The Ensign reporter Laura Shipley takes a look at the Southland District Council and Clutha District Council dog control laws.
Dog control bylaws and statistics vary from region to region.
In the Southland district there are 13,426 dogs, 14 of which are considered dangerous and 59 of which are considered menacing.
Southland District Council environmental health manager Michael Sarfaiti said there were two different classifications for menacing dogs.
“Certain breeds were considered menacing under New Zealand law,” Mr Sarfaiti said.
These breeds are Brazilian Fila, American pitbull terrier, Japanese Tosa, Dogo Argentino, and presa Canario.
They are banned from being imported into New Zealand.
Only one dog in the Southland district came under this category.
The others menacing dogs were considered so because of their behaviour, Mr Sarfaiti said.
“These are dogs that may pose a threat. It [the classification] is usually issued after an infringement.”
A dog was classified as a dangerous if it posed a serious threat, he said.
Dogs classified as menacing or dangerous have to be muzzled.
A dog control officer or a dog ranger may impound any dog at large in breach of Southland District Council dog control bylaw 2015.
In the Southland district there are four disqualified owners and none classed as probationary.
Mr Sarfaiti said owners could be probationary or disqualified if they received three infringements within two years.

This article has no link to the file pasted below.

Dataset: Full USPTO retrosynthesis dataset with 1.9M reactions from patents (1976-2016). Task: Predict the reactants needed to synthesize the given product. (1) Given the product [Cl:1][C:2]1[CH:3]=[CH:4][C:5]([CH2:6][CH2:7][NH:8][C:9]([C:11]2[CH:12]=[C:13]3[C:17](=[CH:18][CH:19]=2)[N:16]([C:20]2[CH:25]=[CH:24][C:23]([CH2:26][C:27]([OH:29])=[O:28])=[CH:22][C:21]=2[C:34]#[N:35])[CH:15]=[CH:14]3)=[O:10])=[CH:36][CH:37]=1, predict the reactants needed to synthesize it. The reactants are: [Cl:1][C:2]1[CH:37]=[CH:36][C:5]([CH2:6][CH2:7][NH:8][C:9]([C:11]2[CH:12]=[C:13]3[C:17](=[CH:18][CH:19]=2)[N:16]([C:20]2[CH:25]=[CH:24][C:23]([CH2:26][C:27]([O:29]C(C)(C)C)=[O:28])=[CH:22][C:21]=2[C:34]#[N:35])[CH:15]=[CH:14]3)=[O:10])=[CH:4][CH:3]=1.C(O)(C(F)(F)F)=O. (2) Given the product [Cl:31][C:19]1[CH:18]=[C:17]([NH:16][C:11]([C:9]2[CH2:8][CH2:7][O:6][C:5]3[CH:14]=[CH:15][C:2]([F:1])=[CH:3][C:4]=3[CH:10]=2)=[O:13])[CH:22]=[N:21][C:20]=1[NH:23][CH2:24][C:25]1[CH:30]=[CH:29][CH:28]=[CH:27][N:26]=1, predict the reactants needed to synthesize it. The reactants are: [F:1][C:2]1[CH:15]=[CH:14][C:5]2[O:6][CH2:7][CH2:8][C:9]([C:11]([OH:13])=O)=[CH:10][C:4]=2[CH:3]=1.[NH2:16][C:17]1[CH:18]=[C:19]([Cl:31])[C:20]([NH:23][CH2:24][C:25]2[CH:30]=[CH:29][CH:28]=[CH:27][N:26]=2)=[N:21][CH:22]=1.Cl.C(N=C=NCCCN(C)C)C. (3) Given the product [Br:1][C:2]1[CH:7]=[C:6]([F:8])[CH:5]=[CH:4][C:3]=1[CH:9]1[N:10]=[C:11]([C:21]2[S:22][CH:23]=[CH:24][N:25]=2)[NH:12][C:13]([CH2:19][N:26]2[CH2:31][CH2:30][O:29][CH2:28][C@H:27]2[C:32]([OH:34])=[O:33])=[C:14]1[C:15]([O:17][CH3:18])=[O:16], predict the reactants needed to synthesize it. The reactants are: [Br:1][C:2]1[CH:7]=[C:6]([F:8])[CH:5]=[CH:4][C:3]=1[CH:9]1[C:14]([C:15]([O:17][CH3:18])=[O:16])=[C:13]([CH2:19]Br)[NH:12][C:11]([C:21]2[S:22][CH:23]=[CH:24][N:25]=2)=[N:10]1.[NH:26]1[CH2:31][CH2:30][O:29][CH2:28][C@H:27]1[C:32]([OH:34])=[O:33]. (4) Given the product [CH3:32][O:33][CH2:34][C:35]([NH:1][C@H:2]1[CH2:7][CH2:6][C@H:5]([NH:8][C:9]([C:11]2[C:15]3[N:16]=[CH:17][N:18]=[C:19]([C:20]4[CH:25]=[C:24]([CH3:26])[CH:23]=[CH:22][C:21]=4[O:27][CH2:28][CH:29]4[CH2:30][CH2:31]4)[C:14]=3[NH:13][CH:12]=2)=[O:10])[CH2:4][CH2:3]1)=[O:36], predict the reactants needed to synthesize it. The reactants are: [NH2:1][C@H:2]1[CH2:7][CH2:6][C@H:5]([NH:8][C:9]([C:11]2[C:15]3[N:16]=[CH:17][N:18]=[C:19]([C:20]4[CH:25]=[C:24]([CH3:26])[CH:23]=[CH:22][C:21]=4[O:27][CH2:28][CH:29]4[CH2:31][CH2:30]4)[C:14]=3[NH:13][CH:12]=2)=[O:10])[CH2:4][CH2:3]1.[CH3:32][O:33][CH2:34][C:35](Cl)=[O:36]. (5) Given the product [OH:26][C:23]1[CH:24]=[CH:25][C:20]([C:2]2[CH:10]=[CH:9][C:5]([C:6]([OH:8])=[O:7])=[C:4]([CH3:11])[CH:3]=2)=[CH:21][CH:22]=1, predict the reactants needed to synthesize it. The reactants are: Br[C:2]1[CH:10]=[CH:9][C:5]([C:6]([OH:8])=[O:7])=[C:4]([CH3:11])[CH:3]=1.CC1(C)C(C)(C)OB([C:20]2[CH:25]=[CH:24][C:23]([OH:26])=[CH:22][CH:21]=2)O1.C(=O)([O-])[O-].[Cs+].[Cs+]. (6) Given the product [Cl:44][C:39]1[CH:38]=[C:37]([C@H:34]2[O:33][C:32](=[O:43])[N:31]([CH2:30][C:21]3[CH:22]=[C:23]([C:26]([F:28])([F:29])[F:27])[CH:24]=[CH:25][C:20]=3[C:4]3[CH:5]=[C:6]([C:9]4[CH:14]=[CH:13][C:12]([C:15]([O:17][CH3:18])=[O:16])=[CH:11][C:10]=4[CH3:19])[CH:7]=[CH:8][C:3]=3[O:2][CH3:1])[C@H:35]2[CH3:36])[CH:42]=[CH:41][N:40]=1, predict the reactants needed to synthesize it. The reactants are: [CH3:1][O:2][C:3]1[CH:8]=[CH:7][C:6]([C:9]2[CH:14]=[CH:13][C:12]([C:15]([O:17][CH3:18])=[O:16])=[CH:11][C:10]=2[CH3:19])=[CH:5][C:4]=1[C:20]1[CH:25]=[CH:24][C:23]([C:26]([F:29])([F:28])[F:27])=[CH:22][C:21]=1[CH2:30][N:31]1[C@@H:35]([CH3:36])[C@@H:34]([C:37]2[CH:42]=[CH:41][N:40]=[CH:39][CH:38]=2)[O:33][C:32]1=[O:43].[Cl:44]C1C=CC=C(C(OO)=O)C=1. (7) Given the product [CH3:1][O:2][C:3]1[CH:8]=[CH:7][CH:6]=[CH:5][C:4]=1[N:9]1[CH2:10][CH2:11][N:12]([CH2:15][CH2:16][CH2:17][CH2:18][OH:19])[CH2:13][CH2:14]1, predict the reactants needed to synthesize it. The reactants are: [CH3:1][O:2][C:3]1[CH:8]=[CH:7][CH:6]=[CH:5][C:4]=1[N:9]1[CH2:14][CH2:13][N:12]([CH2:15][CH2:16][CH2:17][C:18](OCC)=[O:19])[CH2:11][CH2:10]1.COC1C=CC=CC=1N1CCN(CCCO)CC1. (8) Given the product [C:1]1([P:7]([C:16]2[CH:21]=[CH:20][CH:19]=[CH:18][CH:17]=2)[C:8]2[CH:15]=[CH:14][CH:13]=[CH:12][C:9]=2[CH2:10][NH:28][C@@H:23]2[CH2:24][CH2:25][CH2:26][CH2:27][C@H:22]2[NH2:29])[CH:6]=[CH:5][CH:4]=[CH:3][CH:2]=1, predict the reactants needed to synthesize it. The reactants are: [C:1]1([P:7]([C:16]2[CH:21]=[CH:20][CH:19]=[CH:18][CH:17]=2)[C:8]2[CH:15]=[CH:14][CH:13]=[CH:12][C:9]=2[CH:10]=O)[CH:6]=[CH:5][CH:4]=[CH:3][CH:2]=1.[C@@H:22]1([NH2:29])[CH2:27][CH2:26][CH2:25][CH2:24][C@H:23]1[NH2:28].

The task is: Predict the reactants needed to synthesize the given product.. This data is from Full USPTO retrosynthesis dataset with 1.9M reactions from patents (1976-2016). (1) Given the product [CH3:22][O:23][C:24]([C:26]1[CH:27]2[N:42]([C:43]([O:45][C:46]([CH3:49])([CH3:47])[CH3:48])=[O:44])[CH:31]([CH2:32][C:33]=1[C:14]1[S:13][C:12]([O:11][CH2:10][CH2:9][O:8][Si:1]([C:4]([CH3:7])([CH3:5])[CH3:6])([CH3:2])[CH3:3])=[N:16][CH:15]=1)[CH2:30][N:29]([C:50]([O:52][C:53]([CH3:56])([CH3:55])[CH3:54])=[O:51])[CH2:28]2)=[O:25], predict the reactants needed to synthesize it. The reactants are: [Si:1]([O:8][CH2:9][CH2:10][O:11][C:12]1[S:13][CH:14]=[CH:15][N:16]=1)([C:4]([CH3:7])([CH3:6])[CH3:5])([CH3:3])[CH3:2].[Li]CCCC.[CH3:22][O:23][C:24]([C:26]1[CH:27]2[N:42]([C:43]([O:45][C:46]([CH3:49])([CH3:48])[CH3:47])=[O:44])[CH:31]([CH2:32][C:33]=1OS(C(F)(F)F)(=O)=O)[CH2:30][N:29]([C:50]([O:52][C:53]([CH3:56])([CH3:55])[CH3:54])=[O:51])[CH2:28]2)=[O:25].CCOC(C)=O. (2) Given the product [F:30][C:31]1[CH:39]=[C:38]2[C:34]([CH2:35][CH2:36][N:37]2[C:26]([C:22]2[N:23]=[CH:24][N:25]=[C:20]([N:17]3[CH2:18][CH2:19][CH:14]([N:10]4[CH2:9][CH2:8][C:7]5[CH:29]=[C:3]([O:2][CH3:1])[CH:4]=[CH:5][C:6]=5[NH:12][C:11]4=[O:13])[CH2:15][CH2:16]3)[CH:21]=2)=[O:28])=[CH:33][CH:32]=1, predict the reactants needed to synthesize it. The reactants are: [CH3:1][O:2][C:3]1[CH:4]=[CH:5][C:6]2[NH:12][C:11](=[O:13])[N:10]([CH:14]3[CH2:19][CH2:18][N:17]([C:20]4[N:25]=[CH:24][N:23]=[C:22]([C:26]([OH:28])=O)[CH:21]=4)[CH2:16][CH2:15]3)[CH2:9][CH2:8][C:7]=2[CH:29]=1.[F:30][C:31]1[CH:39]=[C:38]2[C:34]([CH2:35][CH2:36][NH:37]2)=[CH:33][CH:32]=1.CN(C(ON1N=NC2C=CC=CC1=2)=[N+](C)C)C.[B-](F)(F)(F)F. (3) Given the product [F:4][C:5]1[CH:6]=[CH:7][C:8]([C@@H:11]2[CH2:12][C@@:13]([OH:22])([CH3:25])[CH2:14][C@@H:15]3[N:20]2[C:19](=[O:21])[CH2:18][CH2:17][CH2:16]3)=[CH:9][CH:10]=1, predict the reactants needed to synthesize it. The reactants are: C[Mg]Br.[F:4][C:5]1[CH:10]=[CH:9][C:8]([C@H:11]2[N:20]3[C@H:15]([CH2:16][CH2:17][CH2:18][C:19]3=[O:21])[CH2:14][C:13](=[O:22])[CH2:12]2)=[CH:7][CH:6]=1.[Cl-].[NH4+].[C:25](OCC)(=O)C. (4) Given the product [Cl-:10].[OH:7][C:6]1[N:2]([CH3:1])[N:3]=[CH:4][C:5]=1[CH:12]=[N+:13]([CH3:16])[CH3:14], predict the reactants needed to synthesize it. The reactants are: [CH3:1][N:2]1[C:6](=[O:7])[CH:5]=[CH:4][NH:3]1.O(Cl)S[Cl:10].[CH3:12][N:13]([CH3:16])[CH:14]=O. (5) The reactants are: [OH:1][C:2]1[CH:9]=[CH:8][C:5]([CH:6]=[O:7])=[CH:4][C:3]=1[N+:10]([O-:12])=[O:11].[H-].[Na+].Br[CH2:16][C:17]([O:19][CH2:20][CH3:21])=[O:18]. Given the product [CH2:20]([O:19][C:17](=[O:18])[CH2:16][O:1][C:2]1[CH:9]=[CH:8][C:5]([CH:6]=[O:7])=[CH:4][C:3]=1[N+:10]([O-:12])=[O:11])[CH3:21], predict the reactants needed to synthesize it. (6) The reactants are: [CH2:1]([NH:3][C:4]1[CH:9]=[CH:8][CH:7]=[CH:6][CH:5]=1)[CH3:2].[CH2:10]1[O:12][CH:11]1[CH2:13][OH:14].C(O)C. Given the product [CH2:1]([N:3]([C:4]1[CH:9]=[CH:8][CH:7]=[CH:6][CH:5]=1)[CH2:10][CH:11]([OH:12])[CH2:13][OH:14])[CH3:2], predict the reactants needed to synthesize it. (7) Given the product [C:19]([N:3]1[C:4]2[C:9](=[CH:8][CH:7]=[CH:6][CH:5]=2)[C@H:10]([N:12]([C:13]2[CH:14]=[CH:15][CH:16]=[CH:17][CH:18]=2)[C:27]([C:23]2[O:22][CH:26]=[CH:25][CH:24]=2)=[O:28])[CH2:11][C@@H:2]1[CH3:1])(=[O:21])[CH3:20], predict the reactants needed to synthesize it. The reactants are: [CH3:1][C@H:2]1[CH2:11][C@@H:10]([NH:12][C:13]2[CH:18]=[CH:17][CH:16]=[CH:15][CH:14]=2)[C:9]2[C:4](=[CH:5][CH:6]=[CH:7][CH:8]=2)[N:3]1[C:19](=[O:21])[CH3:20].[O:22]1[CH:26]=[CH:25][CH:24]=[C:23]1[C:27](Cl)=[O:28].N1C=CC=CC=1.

Whether the owner was probationary or disqualified was decided on a case-by-case basis, he said.
“Probationary owners have dogs with lesser or no risk of aggression.
“They might be dogs that are constantly found wandering.”
According to the dog control annual report, from July 1, 2016 to June 30, 2017, the Southland District Council received 42 complaints of dog attacks.
The council also received 31 complaints of dog rush or threatening behaviour.
No prosecutions had been made.
CLUTHA DISTRICT COUNCIL
There are 7097 dogs in the Clutha region.
One is classed as dangerous and 49 as menacing.
Thirty-five menacing dogs are urban dogs.
When a dog is found in breach of any provisions of the Clutha District Council dog control bylaw or the Dog Control Act 1996, the dog may be impounded.
Clutha District Council regulatory manager David Campbell said there were no dog attacks in Clutha from May to July this year.
However, dog attacks on livestock were often not reported, he said.
“Sometimes when dogs attack livestock they [farmers] put the dog down themselves. They have the right to do that.”
There were also no unfit dog owners in the Clutha district, Mr Campbell said.
“It is pretty rare for an owner to be deemed as unfit.”
In the Clutha district, an unfit owner was someone who was not providing the basics for the dog, he said.
“It has more to do with animal welfare than dangerous dogs.”
Dog control officers were allowed to enter a private property if they had evidence that there was a dangerous, menacing or unregistered dog on the property, he said.